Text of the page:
Table of contents:
- What is it for
- How the biopsy is performed
- What preparation is needed
- What is recovery like
- Possible complications
2023 Author: Benjamin Dyson | [email protected]. Last modified: 2023-05-21 01:37
A liver biopsy is a medical examination in which a small piece of the liver is removed, to be analyzed under a microscope by the pathologist, and thus, diagnose or evaluate diseases that are harming this organ, such as hepatitis, cirrhosis, systemic diseases that affect the liver, or even cancer.
This procedure, also called a liver biopsy, is performed in the hospital, as the sample is taken from the liver with a special needle, in a procedure that is similar to minor surgery and, although rare, there may be some scratches, such as bleeding.
Usually the person is not hospitalized and returns home the same day, although it is necessary to go to the hospital accompanied, because rest is necessary and will not be able to drive after the biopsy.
What is it for
The liver biopsy is used to analyze changes in the liver, in order to define the diagnosis and be able to better plan the treatment. Key indications include:
- Evaluate chronic hepatitis, in case of doubts about the diagnosis or severity of the disease, and can also identify the intensity of liver damage
- Evaluate diseases that cause liver deposits, such as Hemochromatosis, which causes iron deposits, or Wilson's disease, which causes copper deposits, for example;
- Identify the cause of liver nodules;
- Look for the cause of hepatitis, cirrhosis or liver failure;
- Analyze the efficacy of liver therapy;
- Evaluate the presence of cancer cells;
- Search for the cause of cholestasis or changes in the bile ducts;
- Identify a systemic disease that is affecting the liver or causing fever of unknown origin;
- Analyze the liver of a possible transplant donor or even a suspected rejection or other complication after liver transplantation.
This procedure is only performed on medical advice and is usually performed only when other tests that assess the presence of lesions and liver function have failed to provide the necessary information, such as ultrasound, tomography, liver enzyme dosage (AST, ALT), bilirubins or albumin, for example. Learn more about tests that evaluate the liver.
How the biopsy is performed
To biopsy the liver, generally, a needle specially indicated for these cases is used, in order to try to remove a sample with the least possible damage to the organ.
A few different techniques can be used by the doctor, and the most common is a percutaneous liver biopsy, in which the needle is inserted through the skin into the liver, which is on the right side of the abdomen. The procedure must be performed with anesthesia or sedation and, despite being uncomfortable, this is not an exam that causes much pain.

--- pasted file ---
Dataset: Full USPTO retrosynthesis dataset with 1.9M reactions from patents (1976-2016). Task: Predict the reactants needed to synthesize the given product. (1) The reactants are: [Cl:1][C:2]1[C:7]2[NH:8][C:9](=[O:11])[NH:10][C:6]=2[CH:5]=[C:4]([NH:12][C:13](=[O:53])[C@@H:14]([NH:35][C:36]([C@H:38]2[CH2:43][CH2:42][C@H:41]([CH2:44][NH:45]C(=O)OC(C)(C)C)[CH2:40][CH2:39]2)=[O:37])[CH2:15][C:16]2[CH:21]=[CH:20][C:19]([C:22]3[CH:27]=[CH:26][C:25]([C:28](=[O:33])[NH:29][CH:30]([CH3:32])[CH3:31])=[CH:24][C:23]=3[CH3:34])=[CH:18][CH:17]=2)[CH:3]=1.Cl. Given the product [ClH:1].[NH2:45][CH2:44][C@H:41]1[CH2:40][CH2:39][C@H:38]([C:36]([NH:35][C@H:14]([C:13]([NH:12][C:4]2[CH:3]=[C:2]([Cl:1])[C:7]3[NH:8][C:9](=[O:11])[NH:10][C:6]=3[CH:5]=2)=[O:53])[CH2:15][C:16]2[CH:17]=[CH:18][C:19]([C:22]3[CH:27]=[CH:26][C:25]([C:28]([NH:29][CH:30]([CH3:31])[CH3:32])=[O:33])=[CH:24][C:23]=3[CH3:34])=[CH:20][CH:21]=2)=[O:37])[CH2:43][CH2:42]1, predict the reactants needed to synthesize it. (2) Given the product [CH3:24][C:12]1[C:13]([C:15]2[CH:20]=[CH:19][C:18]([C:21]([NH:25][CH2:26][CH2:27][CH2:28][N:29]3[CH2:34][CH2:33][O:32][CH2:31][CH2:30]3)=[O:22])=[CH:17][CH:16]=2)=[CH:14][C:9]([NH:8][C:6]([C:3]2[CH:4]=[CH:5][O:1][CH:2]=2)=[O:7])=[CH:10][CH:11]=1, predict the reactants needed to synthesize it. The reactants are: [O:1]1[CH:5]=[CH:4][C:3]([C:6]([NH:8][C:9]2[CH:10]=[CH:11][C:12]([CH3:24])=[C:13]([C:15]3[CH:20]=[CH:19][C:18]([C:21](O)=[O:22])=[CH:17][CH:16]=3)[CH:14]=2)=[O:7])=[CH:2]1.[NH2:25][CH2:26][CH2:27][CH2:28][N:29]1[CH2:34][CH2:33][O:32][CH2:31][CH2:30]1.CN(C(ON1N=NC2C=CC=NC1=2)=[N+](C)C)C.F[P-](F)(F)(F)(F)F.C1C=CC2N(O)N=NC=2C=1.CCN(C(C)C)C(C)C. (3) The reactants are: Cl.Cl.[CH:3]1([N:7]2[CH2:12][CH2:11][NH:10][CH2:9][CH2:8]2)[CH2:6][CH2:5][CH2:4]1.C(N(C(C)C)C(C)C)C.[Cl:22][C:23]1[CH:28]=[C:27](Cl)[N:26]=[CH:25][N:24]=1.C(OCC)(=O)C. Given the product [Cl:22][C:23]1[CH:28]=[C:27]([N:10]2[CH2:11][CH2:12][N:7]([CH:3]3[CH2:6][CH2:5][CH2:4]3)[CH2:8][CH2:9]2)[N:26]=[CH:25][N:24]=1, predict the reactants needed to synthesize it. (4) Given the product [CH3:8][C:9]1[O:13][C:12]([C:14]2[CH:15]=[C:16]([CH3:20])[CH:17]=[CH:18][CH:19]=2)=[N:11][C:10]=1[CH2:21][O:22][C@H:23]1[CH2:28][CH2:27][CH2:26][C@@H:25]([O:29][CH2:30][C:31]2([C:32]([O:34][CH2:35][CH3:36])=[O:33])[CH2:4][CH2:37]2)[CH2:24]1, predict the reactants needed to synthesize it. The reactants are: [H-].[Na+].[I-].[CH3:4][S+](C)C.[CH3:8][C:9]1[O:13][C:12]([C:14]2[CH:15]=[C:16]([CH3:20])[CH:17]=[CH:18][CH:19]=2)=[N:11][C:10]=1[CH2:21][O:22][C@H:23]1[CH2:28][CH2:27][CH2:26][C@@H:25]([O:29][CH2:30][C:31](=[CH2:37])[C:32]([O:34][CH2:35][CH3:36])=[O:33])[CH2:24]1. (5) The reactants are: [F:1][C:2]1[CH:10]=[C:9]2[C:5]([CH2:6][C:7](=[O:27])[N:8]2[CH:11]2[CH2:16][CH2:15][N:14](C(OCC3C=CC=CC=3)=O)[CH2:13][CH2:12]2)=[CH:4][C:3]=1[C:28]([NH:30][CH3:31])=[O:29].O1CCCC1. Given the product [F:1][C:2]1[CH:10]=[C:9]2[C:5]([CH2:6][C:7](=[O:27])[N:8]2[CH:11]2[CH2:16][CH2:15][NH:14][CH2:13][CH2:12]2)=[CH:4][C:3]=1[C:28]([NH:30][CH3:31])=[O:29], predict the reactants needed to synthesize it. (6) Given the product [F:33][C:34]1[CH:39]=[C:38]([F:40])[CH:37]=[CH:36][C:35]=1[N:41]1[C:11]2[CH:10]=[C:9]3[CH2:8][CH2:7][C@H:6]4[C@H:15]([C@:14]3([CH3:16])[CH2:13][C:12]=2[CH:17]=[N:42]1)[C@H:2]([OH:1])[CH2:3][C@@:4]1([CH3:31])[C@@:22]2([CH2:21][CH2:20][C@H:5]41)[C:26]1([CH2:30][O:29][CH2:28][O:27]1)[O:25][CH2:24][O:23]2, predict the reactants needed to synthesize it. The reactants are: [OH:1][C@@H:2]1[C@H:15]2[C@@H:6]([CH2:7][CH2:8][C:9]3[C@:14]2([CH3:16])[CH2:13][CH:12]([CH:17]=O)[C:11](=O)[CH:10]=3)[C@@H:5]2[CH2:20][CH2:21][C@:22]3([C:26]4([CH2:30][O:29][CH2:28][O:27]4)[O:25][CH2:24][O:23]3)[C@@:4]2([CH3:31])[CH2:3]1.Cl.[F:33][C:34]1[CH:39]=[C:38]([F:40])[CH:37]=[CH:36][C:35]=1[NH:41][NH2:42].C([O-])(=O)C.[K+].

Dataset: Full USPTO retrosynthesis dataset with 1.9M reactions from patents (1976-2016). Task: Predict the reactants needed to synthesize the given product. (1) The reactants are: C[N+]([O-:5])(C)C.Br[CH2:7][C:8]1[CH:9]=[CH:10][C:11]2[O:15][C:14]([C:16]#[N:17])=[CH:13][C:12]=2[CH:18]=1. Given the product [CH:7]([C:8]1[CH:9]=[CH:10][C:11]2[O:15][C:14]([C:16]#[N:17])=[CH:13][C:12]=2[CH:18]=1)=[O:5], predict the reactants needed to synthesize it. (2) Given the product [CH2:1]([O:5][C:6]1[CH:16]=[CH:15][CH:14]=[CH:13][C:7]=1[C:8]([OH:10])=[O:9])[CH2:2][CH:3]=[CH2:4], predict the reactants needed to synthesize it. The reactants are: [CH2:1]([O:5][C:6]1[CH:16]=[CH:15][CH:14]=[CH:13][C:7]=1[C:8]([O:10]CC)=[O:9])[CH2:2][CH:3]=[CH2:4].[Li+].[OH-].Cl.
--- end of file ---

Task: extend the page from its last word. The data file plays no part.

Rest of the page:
In general, exams such as ultrasound or computed tomography are used as a guide to locate the area to be targeted, from where the sample will be collected. The doctor takes about 3 samples and the procedure takes around half an hour, depending on each case. Then the samples will be analyzed under the microscope to assess the presence of changes in the cells.
Other ways to gain access to the liver for biopsy is by inserting the needle through the jugular vein and reaching the liver through the circulation, called the transjugular route, or also during laparoscopic or open surgery, but these are ways less common.
What preparation is needed
Before performing a liver biopsy, your doctor may recommend fasting for about 6 to 8 hours. In addition, it is advised to suspend the use of drugs that can interfere with blood clotting, for about 1 week, such as anti-inflammatory drugs, anticoagulants or AAS, for example, which should be done according to medical advice.
What is recovery like
After the liver biopsy, the person needs to remain in the hospital for observation for about 4 hours. The doctor may also check blood pressure and other vital information to see if there may be any complications and if it is safe to discharge, but usually people who are well controlled can go home the same day.
The person must leave the hospital with a bandage on the side of the abdomen, depending on the type of procedure, which must be removed after 2 days, at home, after safe healing.
Before removing the bandage, care should be taken not to wet the gauze and check that it is always clean, and if there is any bleeding, pus in the wound, fever, in addition to dizziness, fainting or pain intense, it is recommended to go to the doctor for an evaluation.
To relieve pain and discomfort, your doctor may recommend taking an analgesic, and it is not recommended to exert yourself for 24 hours after the procedure.
Although liver biopsy is a safe procedure and there are rarely complications, bleeding, perforation of the lung or gallbladder, and infection at the needle insertion site are possible.